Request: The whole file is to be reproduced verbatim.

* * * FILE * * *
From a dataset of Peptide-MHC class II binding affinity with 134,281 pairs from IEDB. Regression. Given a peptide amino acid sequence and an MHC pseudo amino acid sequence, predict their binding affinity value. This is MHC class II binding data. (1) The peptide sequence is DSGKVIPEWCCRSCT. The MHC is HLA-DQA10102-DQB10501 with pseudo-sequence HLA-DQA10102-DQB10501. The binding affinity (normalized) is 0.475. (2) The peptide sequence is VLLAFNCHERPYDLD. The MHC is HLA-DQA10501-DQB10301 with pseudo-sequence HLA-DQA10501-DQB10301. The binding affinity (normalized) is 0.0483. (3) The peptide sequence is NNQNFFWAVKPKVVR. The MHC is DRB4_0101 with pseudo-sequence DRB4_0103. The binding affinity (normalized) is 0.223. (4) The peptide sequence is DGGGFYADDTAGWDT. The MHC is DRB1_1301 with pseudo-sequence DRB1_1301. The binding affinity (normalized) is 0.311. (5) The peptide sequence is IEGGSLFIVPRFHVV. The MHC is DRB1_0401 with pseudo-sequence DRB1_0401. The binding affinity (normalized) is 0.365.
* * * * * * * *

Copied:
From a dataset of Peptide-MHC class II binding affinity with 134,281 pairs from IEDB. Regression. Given a peptide amino acid sequence and an MHC pseudo amino acid sequence, predict their binding affinity value. This is MHC class II binding data. (1) The peptide sequence is DSGKVIPEWCCRSCT. The MHC is HLA-DQA10102-DQB10501 with pseudo-sequence HLA-DQA10102-DQB10501. The binding affinity (normalized) is 0.475. (2) The peptide sequence is VLLAFNCHERPYDLD. The MHC is HLA-DQA10501-DQB10301 with pseudo-sequence HLA-DQA10501-DQB10301. The binding affinity (normalized) is 0.0483. (3) The peptide sequence is NNQNFFWAVKPKVVR. The MHC is DRB4_0101 with pseudo-sequence DRB4_0103. The binding affinity (normalized) is 0.223. (4) The peptide sequence is DGGGFYADDTAGWDT. The MHC is DRB1_1301 with pseudo-sequence DRB1_1301. The binding affinity (normalized) is 0.311. (5) The peptide sequence is IEGGSLFIVPRFHVV. The MHC is DRB1_0401 with pseudo-sequence DRB1_0401. The binding affinity (normalized) is 0.365.